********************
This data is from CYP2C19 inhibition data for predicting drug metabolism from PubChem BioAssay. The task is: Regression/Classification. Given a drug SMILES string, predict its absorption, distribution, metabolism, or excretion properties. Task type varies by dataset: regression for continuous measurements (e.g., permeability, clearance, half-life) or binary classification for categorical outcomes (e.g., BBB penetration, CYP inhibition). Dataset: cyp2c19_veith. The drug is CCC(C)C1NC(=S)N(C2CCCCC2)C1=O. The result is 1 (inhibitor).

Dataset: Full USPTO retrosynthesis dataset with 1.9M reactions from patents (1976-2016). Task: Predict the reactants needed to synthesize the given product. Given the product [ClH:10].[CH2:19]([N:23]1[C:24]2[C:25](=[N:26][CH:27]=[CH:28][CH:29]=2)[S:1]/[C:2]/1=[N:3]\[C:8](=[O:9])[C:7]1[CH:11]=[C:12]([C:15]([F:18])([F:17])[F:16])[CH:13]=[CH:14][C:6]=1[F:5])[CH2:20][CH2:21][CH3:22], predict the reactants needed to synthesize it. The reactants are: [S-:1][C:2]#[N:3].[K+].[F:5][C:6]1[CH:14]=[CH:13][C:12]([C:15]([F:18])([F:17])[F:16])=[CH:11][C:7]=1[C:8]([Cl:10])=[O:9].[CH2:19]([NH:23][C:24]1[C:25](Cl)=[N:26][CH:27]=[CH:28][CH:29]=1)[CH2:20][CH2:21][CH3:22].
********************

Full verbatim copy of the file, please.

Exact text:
This data is from CYP2C19 inhibition data for predicting drug metabolism from PubChem BioAssay. The task is: Regression/Classification. Given a drug SMILES string, predict its absorption, distribution, metabolism, or excretion properties. Task type varies by dataset: regression for continuous measurements (e.g., permeability, clearance, half-life) or binary classification for categorical outcomes (e.g., BBB penetration, CYP inhibition). Dataset: cyp2c19_veith. The drug is CCC(C)C1NC(=S)N(C2CCCCC2)C1=O. The result is 1 (inhibitor).

Dataset: Full USPTO retrosynthesis dataset with 1.9M reactions from patents (1976-2016). Task: Predict the reactants needed to synthesize the given product. Given the product [ClH:10].[CH2:19]([N:23]1[C:24]2[C:25](=[N:26][CH:27]=[CH:28][CH:29]=2)[S:1]/[C:2]/1=[N:3]\[C:8](=[O:9])[C:7]1[CH:11]=[C:12]([C:15]([F:18])([F:17])[F:16])[CH:13]=[CH:14][C:6]=1[F:5])[CH2:20][CH2:21][CH3:22], predict the reactants needed to synthesize it. The reactants are: [S-:1][C:2]#[N:3].[K+].[F:5][C:6]1[CH:14]=[CH:13][C:12]([C:15]([F:18])([F:17])[F:16])=[CH:11][C:7]=1[C:8]([Cl:10])=[O:9].[CH2:19]([NH:23][C:24]1[C:25](Cl)=[N:26][CH:27]=[CH:28][CH:29]=1)[CH2:20][CH2:21][CH3:22].